Cauldron Review | Personal Computer News - Everygamegoing

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By Palace
Commodore 64/128

Published in Personal Computer News #110


Cauldron is one of the best Commodore 64 games I've seen this year - but it's very difficult. Palace Software has produced a compulsive, graphically tasty little number that should be a winner.

The aim of the game is to collect ingredients to make a magic potion. Once collected they must be returned to the hag's cottage and mixed in the cauldron of the title. As in many games these days, the instructions are slightly obscure. Not quite Ultimate obscurantism, but eight verses.

The hag in question is a delightfully animated and detailed green-haired witch, straight out of Brothers Grimm. You can make her roam the night sky on her broomstick or land for a stroll. Hanging in the firmament are fixed stars and a cloud cast moon, adding to the tremendous atmosphere created by the accompanying music.


Airborne control is very tricky and takes a long time to master because of the momentum. Once you've built up speed it takes an age to slow down, so fast manoeuvres are out of the question. This makes dealing with the various flying hazards doubly problematic. Acceleration is slow and there's a peculiar feature whereby you move a fraction in the opposite direction to the way you're facing before picking up speed.

There are bats, seagulls and ghosts on the surface level where you start. The ghosts are a delight. You'll spend ages battling with them just to marvel at the way they're done, rather than getting on with the task in hand.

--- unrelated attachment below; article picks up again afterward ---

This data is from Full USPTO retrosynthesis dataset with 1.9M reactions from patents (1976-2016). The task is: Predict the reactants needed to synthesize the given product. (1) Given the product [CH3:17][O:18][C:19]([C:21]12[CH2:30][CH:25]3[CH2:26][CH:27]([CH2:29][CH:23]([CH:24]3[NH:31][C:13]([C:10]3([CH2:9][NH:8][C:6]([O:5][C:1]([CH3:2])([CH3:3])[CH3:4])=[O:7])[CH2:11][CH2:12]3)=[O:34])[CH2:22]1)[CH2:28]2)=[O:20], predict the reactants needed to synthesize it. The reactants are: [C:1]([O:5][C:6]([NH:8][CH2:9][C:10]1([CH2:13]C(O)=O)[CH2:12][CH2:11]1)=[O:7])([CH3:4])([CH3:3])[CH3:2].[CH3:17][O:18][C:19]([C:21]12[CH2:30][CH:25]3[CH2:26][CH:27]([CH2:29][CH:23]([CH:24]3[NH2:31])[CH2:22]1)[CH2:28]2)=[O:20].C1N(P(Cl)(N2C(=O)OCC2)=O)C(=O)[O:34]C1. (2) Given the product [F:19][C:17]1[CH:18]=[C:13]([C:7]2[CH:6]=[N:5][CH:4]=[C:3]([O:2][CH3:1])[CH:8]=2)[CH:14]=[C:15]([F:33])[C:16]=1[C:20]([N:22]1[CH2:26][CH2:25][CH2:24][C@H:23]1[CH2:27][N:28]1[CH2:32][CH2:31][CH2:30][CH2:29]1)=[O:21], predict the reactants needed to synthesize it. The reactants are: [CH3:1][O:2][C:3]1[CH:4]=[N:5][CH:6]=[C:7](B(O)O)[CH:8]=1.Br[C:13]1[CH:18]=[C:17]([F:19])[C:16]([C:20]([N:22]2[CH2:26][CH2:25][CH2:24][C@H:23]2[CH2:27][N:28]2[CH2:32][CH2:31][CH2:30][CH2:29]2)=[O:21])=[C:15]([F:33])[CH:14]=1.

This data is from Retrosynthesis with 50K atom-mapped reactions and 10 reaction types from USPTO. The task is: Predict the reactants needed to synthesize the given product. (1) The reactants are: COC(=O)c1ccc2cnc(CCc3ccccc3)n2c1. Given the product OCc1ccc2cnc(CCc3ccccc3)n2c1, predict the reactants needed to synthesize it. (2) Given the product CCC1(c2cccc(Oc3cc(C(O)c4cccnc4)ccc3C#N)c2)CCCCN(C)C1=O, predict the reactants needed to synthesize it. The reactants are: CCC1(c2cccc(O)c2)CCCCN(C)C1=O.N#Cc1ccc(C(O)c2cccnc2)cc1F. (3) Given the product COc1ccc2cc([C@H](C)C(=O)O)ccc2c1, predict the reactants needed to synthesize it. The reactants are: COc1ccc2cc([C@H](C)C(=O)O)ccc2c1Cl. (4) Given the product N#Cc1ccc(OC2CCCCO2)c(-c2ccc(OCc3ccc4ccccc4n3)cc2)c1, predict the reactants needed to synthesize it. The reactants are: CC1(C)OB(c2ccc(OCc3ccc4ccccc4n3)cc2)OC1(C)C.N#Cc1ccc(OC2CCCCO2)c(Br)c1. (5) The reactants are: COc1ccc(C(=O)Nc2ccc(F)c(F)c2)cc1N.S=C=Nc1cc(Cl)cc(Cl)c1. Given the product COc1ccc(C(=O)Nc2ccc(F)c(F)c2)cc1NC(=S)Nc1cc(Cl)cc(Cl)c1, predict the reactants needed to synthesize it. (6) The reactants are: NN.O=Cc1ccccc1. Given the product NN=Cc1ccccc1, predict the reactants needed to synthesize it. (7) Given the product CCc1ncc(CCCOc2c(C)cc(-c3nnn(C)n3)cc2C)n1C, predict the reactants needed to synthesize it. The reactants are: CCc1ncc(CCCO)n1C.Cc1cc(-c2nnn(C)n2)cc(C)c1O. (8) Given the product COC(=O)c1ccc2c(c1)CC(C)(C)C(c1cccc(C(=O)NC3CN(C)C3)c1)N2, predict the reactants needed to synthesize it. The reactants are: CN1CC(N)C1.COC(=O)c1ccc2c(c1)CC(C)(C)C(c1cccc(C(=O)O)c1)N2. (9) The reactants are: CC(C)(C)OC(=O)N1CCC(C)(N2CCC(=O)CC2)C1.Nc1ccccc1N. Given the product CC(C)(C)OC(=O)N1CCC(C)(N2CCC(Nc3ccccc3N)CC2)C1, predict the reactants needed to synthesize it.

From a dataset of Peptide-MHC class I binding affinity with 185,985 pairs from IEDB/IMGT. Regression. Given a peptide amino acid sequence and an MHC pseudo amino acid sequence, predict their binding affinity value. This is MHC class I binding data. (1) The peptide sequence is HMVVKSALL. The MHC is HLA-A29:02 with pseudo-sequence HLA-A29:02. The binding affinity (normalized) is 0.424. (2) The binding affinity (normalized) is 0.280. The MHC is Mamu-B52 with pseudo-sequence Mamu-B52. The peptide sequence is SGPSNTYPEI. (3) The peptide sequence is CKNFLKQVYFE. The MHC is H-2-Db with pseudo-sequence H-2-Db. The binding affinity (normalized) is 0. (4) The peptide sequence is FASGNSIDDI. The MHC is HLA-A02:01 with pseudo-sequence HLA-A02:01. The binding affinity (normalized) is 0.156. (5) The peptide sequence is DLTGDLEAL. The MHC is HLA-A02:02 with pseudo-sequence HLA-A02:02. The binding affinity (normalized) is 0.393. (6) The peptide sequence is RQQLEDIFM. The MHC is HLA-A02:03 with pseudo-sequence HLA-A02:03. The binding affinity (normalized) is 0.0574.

You'll also fly over pumpkin-spitting plants and fireball-hurling volcanoes. Contact with any of these drains your resources alarmingly rapidly, and once your magic factor reaches zero percent that's another life down.


The dying hag routine brings out the attention to detail - the hag loses any upward acceleration and slows down, and as soon as any obstruction is met she spins end over end, quickly coming to a rest. And it's there that the next hag appears. Fortunately, there's a generous nine lives granted at the start, so you get a fair crack at the game each time round.

The hag can cast (i.e. fire) spells to eliminate opposition, but like flying, control takes a long time to master. The trick, as in Ice Palace, is to press fire and then move the stick in the direction you want to shoot.

Having found one or more coloured keys on the surface level, you can land near one of the doors and gain entrance to the underground domain. If you thought the first set of hazards was hard, you suddenly find yourself in one of four rather nasty platform games.


Here you'll come across more bats and fireballs as well as ribcages and gaping skulls. Down in the planet's interior you must hop from level to level, dodging the nasties and looking to collect ingredients for your spell. But the game isn't as simple as it might sound at this stage. To collect some of the ingredients you'll need special containers, and you can only carry two at a time.

If you manage to collect all the ingredients to make your spell - and I'm nowhere near that yet! - you can make your way to the Pumpking's hideaway in one of the caverns and get stuck into the final showdown.

There's an awful lot to this game and the graphics and action are superb. The starting music is great and, while it's not sustained, the sound effects are good throughout. Cauldron just has to be a chart-topper.

Bryan Skinner

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